What do you do if you love somebody but your love is forbidden by your parents, by your uncles, by your priest, by your community? What do you do if your family imprison you or beat you or kill you rather than let you follow your heart and marry for love? What do you do if your family want to force you to marry somebody who will hurt you and rape you and abuse you? What do you do when there is no way out and no one to help?
That is the question that is asked in Max Pinckers new book, Will They Sing Like Raindrops or Leave me Thirsty, a book that looks at the collision of love, ‘honour’ and marriage in contemporary India. It’s an ambitious book that uses text and mixes staged and documentary images to tell a story in the most engaging manner possible.
The origins of the book lie in a project that featured an Indian organisation called the Love Commandoes. “I had heard of the Love Commandos and so approached them to make a story,” Pinckers told me in an interview for the British Journal of Photography. “They are based in Delhi and are a small team of 4 guys. They have one main headquarters, a website and telephone hotline and they provide assistance to couples who are love but cannot be together due to family opposition – mainly due to caste or religious issues. In India, most people still have arranged marriages, but young people do fall in love and run away to be together. The main function of the Love Commandoes is to allow people to do this in safety and in accordance with the laws of India. And to prevent honour killings happening to the young couples or Lovebirds.”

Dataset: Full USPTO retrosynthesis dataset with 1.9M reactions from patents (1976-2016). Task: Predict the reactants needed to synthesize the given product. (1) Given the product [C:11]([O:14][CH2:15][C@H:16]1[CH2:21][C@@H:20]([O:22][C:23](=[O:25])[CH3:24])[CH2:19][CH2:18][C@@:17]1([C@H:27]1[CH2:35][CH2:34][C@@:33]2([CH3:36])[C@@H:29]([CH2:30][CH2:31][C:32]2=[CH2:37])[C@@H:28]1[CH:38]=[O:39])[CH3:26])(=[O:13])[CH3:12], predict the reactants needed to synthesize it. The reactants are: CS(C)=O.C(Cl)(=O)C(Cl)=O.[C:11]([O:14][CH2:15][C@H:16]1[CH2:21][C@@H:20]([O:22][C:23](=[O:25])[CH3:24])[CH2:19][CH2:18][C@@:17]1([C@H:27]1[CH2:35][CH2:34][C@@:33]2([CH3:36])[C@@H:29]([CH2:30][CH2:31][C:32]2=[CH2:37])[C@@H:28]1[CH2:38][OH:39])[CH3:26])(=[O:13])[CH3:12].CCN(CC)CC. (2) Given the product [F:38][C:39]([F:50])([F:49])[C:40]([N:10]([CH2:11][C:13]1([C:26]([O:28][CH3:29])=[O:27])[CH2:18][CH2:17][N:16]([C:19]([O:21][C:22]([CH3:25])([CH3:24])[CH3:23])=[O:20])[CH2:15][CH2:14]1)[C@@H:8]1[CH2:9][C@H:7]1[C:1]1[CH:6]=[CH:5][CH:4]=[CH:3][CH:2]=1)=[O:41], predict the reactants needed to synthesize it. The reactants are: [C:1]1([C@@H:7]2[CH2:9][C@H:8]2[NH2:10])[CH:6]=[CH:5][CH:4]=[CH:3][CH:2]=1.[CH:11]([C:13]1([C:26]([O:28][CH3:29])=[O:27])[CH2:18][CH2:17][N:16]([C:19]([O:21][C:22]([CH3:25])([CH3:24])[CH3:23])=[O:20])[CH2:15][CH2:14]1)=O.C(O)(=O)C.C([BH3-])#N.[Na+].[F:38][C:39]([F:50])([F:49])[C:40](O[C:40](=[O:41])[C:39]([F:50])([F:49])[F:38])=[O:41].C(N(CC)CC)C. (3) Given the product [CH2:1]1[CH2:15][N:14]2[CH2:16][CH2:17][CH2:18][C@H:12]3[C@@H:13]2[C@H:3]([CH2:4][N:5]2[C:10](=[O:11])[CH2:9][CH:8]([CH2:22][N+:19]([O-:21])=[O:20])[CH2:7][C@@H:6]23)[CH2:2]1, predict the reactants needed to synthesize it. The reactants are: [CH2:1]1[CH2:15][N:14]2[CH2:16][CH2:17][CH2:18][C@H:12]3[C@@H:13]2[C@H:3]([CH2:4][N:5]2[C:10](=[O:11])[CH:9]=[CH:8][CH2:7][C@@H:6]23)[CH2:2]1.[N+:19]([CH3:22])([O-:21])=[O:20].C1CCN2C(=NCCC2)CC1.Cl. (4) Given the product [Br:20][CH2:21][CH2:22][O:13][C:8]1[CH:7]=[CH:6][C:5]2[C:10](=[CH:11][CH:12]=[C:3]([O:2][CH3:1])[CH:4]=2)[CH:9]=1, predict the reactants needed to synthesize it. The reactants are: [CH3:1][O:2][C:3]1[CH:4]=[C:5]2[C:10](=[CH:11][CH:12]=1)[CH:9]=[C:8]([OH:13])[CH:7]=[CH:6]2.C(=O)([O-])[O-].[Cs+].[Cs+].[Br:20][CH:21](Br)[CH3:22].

“So they take in young couples and provide protection, sometimes they send in people to rescue couples at risk. And they also have 50,000 volunteers, many of whom have been helped by the Love Commandoes and who can give advice and help to people in their area. They also have 8 different shelters in New Delhi and one in Mumbai.”
“The danger the couples face is very real. One time a couple came in while we were talking. They were extremely scared, shaking and sweating. I’ve never seen such adrenaline before. They’d escaped from their village after being chased by the girl’s families with machetes. They’d secretly got married but were fearful of being caught.”
The problem for Pinckers was how to tell this story. Rather than using a straightforward (and didactic) documentary style, he decided to go a more symbolic route. So the book opens with an image of a beam supported by a pillar of ice. The ice, it is clear, will melt. Next is a peacock standing on a dirt floor by a whitewashed wall. A cluster of men is followed by a rooftop with two empty air mattresses and the scene is set.
But mixed in with the symbolic are the hard facts; a newspaper clipping of a couple forced to flee their home village due lies opposite a picture of the same couple after ( with the help of the Love Commandoes) they were married. The picture is on a blue washed wall; the blue indicating both the Love Commandoes and the documentary elements of the image.